The lessons we learned we want to review our zone and signature expiry timer values and I encourage other folks who are doing DNSSEC to look at this. More monitoring of our secondary DNS servers, we want to work with our secondary DNS providers to encourage of the expire option and finally we want the expire option available all through K‑root and auth DNS Anycast clusters so we don't have this issue in the future.

With that, I end my presentation and open the floor to questions.


AUDIENCE SPEAKER: SIDN. Interesting, I didn't know this and I probably have a very stupid question, if you want to expire within ten days and you have that chain that you just showed in the slide, why not lower the ten days to three days or so?

ANAND BUDDHDEV: Sure we could do that, the problem with this is we don't always know how many XFR servers there are in a chain and trying to match the expiry with the zone expiry is a little bit of hit‑and‑miss so that's why I think the expire option is really the best solution here.


AUDIENCE SPEAKER: I want to thank you very much for this because this is the type of presentations that will help the community to build a stronger and better functioning DNS system. When you hold out the problems that you have yourself and make that possible, that actually helps building communities so thank you very much.



MORITZ MULLER: One more question online. This one was before Marco but there was ‑‑ anyways.

Robert: Is somewhere documented why you decide to choose Oracle Linux 9 over ‑‑ Linux 9, are most common Linux ‑‑ healthy communities?

ANAND BUDDHDEV: As far as we are concerned rocky and Arab Oracle Linux are all equally well supported, Linux distribution systems. Some people don't like Oracle as a company but their Linux distribution, Oracle Linux 9 is quite rock solid, supportable, dependable, so we don't see a problem using it.

WILLEM TOOROP: Preceding this conference there was a port 53‑DNS hackathon organised by DNS Netnod and RIPE NCC and those were the people that participated in that. And it's from that we have six projects and I will go over the projects quickly, describing them and in this slide deck which you can also download, also in the introduction slide deck are the links to the separately project pages.

So the first project was DNSSEC boot strapping, which is a draft from Peter Thomas and they worked on implementing boot strapping DNSSEC from zones that already have DNSSEC instead of having to go through the registry procedure.

The sustainability team looked into how DNS query ‑‑ how the DNS could use less energy in its deployment.

DNS today and DNS home appliances did something similar, basically; they had a DNS resolve on a ‑‑ 0, with local router and showed that it consumed very little memory and cost a lot less queries.

And then there were three hackathon projects who won a prize, they all have the ‑‑ first prize, there was no distinction between first, second, third. The first one is DNS and the application layer, also known as dopper. They won the prize for most courageous project to address the topic of all the modern DNS standards being used at the application layer. The same what Philip Homburg is addressing in his Connectbyname or our Connectbyname.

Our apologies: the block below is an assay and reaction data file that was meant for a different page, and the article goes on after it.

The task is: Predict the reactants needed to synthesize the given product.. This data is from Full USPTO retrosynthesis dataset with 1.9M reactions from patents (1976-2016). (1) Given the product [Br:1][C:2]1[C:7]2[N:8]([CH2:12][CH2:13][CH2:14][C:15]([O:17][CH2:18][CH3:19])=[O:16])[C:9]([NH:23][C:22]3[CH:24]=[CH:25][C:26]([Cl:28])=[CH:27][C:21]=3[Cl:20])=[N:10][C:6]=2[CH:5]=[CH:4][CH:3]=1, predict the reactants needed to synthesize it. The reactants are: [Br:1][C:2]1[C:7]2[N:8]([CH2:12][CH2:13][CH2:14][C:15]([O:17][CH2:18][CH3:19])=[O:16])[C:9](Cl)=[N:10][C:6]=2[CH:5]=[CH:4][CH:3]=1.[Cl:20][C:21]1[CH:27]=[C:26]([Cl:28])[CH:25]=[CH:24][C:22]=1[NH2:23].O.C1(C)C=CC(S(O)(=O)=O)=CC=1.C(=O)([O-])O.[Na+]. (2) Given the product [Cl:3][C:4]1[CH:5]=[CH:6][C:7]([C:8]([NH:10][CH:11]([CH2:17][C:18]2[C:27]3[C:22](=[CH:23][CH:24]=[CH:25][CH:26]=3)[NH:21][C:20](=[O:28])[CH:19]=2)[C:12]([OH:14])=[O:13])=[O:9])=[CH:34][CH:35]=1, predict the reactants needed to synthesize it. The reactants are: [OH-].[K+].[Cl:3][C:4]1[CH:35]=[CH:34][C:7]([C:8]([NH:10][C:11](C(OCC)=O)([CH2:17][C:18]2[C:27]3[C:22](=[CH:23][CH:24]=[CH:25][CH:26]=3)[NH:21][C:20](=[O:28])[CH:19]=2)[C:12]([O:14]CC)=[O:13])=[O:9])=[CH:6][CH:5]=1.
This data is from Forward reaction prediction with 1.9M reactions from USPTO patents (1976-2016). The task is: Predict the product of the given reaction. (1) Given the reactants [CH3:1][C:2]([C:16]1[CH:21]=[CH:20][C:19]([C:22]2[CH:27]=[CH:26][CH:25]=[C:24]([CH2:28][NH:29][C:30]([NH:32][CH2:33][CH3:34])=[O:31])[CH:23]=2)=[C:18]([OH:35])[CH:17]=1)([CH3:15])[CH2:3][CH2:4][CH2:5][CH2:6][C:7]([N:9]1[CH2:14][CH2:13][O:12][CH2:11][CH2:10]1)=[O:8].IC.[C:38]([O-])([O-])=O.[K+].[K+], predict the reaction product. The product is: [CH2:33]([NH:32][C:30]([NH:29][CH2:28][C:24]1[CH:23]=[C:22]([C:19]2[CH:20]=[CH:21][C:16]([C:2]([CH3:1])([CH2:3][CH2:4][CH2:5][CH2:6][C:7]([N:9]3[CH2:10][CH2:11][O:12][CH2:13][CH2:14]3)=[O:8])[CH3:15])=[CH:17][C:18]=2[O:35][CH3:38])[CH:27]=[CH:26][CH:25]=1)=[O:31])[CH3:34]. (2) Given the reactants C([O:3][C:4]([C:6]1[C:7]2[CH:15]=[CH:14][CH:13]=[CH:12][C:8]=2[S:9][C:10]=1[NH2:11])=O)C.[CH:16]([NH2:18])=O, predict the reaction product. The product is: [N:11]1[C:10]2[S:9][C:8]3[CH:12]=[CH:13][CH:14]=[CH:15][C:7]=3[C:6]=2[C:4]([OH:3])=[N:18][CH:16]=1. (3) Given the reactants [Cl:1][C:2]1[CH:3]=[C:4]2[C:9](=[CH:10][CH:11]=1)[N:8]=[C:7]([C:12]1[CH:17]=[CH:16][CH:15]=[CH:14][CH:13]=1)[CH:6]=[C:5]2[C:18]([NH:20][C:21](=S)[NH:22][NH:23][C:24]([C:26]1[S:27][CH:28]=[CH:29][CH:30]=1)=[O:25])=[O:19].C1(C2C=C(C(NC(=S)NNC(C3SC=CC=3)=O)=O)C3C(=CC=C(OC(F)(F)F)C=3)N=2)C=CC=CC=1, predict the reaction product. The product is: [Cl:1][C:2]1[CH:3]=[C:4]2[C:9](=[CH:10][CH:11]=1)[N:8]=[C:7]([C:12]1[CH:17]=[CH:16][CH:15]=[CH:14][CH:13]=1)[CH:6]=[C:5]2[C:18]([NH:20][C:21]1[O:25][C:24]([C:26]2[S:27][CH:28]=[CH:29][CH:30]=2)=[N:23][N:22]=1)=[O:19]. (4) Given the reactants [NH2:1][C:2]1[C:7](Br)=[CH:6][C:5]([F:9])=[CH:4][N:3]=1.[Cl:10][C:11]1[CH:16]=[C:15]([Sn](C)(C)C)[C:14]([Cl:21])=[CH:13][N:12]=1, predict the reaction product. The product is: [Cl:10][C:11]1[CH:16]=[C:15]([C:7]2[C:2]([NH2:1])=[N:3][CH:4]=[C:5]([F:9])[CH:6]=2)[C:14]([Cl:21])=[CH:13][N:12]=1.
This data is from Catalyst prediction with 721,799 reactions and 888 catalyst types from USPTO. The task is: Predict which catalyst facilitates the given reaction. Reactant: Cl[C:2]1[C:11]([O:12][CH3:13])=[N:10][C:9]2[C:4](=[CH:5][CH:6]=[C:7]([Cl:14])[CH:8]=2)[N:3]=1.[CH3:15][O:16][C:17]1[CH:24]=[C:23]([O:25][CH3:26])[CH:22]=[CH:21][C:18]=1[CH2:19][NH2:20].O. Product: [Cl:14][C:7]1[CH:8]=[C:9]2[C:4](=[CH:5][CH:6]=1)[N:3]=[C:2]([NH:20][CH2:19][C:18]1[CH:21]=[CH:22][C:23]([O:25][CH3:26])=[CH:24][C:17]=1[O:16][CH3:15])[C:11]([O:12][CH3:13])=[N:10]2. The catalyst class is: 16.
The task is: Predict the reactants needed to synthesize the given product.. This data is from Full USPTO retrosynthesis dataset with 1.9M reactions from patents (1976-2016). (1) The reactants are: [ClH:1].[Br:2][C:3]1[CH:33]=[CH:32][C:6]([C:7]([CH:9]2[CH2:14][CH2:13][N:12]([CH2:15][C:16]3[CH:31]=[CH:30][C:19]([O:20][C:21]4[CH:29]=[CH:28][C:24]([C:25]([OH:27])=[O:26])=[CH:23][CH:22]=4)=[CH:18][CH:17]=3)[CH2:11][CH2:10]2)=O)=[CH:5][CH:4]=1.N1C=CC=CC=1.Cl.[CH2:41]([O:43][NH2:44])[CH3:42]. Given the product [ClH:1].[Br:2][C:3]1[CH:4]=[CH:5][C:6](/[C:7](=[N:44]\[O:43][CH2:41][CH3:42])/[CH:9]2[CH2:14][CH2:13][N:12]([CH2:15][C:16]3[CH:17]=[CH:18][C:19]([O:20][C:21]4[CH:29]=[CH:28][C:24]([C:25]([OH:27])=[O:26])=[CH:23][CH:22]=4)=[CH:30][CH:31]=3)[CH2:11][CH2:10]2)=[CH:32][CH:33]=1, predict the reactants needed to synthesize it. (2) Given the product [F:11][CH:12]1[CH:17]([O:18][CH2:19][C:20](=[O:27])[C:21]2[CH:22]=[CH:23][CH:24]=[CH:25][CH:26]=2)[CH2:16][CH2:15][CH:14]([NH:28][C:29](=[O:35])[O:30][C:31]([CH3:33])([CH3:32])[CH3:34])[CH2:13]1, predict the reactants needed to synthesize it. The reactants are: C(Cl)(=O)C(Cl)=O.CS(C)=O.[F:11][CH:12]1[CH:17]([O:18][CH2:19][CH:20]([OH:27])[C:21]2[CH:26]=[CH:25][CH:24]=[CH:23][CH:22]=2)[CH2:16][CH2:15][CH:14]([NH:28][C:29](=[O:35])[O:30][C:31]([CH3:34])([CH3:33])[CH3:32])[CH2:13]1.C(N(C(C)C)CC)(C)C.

Digalicious was a project received a prize for best team work, they worked on a specific language to use on RIPE Atlas, on the probes themselves, to already have some results from the probe before ‑‑ so you don't have to do all the visuals processing yourself and also save space and so energy.

And the final project that won the most relevant for operators project is the DNS out of protocol signalling project, also known as DNS oops and it's relevant because the reasons which Stefan Ubbink is going to explain to you and he is giving a live demo.

STEFAN UBBINK: Thank you, yes, DNS oops, we used this at SIDN for our Anycast platform and we created with NLnet Labs first draft for IETF to get signalling outside the name server to act upon it.

And the goal of the project is to be able to have notified when something goes wrong so announce could use this in the future to see a signal is expiring and he can do something about it, that might be useful for others as well. And we, during the hackathon we created a small set‑up with master and multiple secondaries and all secondaries handled update, which I will demonstrate.

So, here we have a zone and currently you see in the top screen you see Knot DNS, oops is the Knot server with serial 58 and if I replace serial with newer version, we have a good server reload and you see already the serial updated and now the server will disable BGP and another one will enable BGP and now we have NSD oops server answering our questions.

So, since we have three name servers, we do it again. And it should update quite soon, to have BIND version, BIND notify oops and the 060 so this was the small demo and it worked, no demo effect.

We used notable different software, so NSD has been used and Knot and BIND has been used. We used extra BGP and BIRD for the config of the daemon and SN notify D and creed as part of NSD and the functionality of what to establish all of this.

Are there any questions?

WILLEM TOOROP: I think we don't have time for questions. Time for some drinks and a bit of a break, and there are some DNS hackathon stickers available for the people who want them. Thank you very much.


WILLEM TOOROP: Yes, so this is the end of the session and ten minutes for coffee.